Twenty-two public policy organizations filed amicus briefs last week urging the U.S. Supreme Court to hear Reisman v. Associated Faculties of the University of Maine (AFUM), a case that challenges what are known as exclusive representation laws.
If successful, the lawsuit, filed by the Buckeye Institute in August 2018, would allow public employees who are not members of a union to bargain on their own behalf in negotiations with their employer. In Maine and other states, exclusive representation laws force public workers in a unionized workplace, who are not members of the union, to accept union representation in matters with their employer.
The case involves Jonathan Reisman, a professor of public policy and economics at the University of Maine at Machias, who is fighting for the right to negotiate on his own behalf for what he believes is in his best interest. He does not want a labor union that advocates for policies with which he disagrees to speak for him in contract negotiations with his employer.
In 2018, the Supreme Court ruled in Janus v. American Federation of State, County and Municipal Employees that compelled speech in the form of mandatory dues or fees paid to a labor union violate the First Amendment rights of public employees. Prior to the ruling, public employees who were not members of the union were still required to pay fees for unwanted union representation.
Reisman, the Buckeye Institute and the 22 organizations submitting amicus briefs last week hope the high court agrees to hear his case and rules in his favor because, under a consistent application of the First Amendment, compelled speech in the form of exclusive representation should be struck down as it was in Janus with mandatory financial assistance to unions.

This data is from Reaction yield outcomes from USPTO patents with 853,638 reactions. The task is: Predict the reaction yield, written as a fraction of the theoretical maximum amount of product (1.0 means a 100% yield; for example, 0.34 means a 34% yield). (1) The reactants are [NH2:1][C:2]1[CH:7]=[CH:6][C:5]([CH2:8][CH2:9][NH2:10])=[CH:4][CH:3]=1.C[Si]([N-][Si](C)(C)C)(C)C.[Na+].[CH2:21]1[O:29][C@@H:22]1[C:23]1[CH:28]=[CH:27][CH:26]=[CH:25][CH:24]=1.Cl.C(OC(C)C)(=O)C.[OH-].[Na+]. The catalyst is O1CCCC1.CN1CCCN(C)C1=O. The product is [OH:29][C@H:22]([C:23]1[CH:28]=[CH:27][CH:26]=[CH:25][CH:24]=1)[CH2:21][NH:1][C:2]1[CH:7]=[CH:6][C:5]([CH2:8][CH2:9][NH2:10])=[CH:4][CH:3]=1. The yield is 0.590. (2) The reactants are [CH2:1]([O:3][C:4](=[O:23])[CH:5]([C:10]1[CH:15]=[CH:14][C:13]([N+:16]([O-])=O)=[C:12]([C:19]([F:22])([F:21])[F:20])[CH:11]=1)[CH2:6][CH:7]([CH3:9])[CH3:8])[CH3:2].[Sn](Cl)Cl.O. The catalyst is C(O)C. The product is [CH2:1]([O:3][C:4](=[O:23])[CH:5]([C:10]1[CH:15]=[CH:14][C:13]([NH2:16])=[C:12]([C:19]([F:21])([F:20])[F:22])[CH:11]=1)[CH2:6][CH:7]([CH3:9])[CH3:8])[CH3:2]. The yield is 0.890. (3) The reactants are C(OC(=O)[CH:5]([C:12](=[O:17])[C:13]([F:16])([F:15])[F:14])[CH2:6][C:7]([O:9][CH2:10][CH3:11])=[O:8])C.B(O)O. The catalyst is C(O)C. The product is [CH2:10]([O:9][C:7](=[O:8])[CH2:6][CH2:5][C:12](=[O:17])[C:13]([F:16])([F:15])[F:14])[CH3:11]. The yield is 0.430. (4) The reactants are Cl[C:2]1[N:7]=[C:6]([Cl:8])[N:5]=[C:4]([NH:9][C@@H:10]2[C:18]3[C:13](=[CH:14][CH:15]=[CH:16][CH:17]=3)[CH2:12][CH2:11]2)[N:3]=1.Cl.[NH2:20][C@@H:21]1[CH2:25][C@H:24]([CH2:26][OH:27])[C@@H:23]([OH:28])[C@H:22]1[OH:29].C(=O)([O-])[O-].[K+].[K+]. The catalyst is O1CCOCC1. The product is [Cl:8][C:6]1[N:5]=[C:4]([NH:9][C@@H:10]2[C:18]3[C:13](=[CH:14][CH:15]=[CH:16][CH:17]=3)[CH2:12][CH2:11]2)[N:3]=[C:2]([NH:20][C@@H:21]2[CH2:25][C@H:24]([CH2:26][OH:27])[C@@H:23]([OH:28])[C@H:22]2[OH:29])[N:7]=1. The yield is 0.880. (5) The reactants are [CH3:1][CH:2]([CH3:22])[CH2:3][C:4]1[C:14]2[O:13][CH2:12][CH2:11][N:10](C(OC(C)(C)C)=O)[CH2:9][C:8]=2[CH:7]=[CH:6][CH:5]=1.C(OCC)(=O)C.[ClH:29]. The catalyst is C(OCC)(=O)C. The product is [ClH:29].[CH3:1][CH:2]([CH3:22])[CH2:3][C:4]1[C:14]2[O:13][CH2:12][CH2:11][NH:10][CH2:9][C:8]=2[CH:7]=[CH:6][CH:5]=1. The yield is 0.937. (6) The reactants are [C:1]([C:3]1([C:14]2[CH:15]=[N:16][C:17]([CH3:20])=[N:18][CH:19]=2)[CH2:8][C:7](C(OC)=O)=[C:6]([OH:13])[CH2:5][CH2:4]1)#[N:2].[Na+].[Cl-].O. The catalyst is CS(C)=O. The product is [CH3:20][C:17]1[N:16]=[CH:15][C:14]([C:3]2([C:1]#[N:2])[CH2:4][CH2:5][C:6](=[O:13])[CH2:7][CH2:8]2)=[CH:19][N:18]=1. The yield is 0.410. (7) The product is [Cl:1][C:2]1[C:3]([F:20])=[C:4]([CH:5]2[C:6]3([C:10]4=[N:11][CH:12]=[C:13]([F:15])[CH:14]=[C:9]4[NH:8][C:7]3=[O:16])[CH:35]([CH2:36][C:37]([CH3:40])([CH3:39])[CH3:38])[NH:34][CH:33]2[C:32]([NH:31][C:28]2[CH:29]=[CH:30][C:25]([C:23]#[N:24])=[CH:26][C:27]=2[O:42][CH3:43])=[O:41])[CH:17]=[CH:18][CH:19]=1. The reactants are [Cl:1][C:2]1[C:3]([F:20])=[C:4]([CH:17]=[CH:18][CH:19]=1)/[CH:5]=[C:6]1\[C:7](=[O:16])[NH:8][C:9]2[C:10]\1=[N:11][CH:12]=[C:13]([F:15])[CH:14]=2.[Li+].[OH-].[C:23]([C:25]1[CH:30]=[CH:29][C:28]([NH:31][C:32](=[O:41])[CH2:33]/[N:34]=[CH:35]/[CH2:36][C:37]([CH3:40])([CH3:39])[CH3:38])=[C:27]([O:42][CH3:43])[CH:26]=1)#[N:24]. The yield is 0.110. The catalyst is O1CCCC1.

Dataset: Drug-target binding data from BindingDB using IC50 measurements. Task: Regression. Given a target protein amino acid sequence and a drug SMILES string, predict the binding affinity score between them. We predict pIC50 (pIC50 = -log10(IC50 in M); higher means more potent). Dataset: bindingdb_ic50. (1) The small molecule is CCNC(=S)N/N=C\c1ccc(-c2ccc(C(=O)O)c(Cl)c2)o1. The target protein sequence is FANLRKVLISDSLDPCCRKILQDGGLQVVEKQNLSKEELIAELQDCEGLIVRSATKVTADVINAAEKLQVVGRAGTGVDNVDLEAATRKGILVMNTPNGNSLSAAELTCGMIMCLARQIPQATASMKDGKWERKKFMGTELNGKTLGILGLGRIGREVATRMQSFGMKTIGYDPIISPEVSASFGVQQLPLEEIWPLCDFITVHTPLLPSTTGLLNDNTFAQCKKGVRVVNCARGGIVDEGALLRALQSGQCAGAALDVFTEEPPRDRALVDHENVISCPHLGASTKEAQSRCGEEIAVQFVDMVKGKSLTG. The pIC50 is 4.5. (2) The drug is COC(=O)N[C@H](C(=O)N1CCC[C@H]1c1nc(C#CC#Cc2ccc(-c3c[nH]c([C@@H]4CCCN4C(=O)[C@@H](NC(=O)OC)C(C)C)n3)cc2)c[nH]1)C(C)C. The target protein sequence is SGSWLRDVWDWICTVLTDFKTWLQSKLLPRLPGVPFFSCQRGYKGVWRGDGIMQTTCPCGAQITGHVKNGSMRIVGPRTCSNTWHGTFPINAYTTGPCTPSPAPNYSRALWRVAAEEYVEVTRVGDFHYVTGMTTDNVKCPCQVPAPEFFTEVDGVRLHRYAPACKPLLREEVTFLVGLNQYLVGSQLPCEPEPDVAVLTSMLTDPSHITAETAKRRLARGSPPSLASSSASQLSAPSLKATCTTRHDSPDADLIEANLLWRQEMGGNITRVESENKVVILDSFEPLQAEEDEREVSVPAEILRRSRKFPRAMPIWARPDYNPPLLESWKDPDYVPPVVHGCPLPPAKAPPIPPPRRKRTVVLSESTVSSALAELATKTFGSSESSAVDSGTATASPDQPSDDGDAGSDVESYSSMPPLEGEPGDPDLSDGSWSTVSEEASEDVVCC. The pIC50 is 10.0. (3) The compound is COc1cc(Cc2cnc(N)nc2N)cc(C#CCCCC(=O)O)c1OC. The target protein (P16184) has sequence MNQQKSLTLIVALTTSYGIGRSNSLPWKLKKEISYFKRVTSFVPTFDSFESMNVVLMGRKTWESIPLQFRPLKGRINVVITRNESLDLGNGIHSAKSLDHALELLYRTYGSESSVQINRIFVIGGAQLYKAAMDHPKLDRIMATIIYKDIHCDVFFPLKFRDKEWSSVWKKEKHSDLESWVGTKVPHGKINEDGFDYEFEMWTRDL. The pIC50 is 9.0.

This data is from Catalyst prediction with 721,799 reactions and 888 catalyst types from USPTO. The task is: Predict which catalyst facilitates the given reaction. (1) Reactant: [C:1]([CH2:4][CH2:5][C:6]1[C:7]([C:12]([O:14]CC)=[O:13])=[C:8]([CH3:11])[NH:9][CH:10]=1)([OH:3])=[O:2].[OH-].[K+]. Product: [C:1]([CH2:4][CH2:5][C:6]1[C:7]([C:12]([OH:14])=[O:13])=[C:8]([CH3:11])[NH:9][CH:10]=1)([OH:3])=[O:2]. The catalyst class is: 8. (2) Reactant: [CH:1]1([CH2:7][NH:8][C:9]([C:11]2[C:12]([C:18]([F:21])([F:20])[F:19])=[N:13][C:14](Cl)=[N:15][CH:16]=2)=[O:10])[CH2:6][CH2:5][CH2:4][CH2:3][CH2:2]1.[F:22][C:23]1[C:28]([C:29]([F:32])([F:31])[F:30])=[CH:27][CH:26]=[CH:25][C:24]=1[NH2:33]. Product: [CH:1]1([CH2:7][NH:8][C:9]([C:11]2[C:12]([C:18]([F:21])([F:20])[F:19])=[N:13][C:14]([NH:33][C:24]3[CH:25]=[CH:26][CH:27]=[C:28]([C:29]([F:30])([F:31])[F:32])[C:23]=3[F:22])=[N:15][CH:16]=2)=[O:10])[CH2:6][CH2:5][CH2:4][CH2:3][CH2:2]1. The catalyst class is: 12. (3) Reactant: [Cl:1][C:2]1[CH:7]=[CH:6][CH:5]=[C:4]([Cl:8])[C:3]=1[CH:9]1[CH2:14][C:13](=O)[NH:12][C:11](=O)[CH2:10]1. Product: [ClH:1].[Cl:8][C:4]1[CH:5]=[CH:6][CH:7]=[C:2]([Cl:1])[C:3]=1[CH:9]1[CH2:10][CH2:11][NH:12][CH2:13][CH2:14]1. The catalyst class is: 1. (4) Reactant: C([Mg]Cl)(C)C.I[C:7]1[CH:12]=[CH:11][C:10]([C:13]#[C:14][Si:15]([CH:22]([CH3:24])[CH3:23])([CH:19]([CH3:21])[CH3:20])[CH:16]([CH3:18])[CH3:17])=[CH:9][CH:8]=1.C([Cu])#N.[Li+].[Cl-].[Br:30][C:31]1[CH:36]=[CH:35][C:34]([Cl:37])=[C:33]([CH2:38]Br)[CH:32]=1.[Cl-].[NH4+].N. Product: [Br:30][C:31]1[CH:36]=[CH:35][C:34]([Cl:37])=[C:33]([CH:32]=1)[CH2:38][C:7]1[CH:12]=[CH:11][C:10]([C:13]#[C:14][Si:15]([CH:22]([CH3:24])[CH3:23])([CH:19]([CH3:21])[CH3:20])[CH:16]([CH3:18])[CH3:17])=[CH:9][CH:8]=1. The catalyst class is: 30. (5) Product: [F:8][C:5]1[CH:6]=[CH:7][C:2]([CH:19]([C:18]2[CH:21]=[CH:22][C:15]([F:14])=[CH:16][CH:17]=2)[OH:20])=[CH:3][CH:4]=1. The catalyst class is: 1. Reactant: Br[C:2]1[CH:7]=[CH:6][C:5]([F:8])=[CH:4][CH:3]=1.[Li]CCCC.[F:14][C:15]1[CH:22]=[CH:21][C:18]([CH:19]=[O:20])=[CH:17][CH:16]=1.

The Cato Institute, Competitive Enterprise Institute, Fairness Center, Freedom Foundation, Goldwater Institute, Liberty Justice Center, National Association of Scholars, National Right to Work Legal Defense Foundation, and Pacific Legal Foundation all filed briefs in support of Professor Reisman’s case.
The Maine Heritage Policy Center also filed a brief and was joined by Alaska Policy Forum, Americans for Tax Reform, California Policy Center, Center for Worker Freedom, Empire Center for Public Policy, James Madison Institute, John Locke Foundation, Mackinac Center for Public Policy, Mississippi Justice Institute, Nevada Policy Research Institute, Pelican Institute for Public Policy and the Washington Policy Center.
“The lower courts’ refusal to acknowledge that forced exclusive representation violates the First Amendment calls for the Supreme Court’s intervention, and we hope the Court will take up this case and recognize that Professor Reisman, and other public employees like him, should not be forced to speak through or associate with unions with which they disagree,” said Andrew M. Grossman, the counsel of record on the Reisman v. Associated Faculties of the University of Maine petition.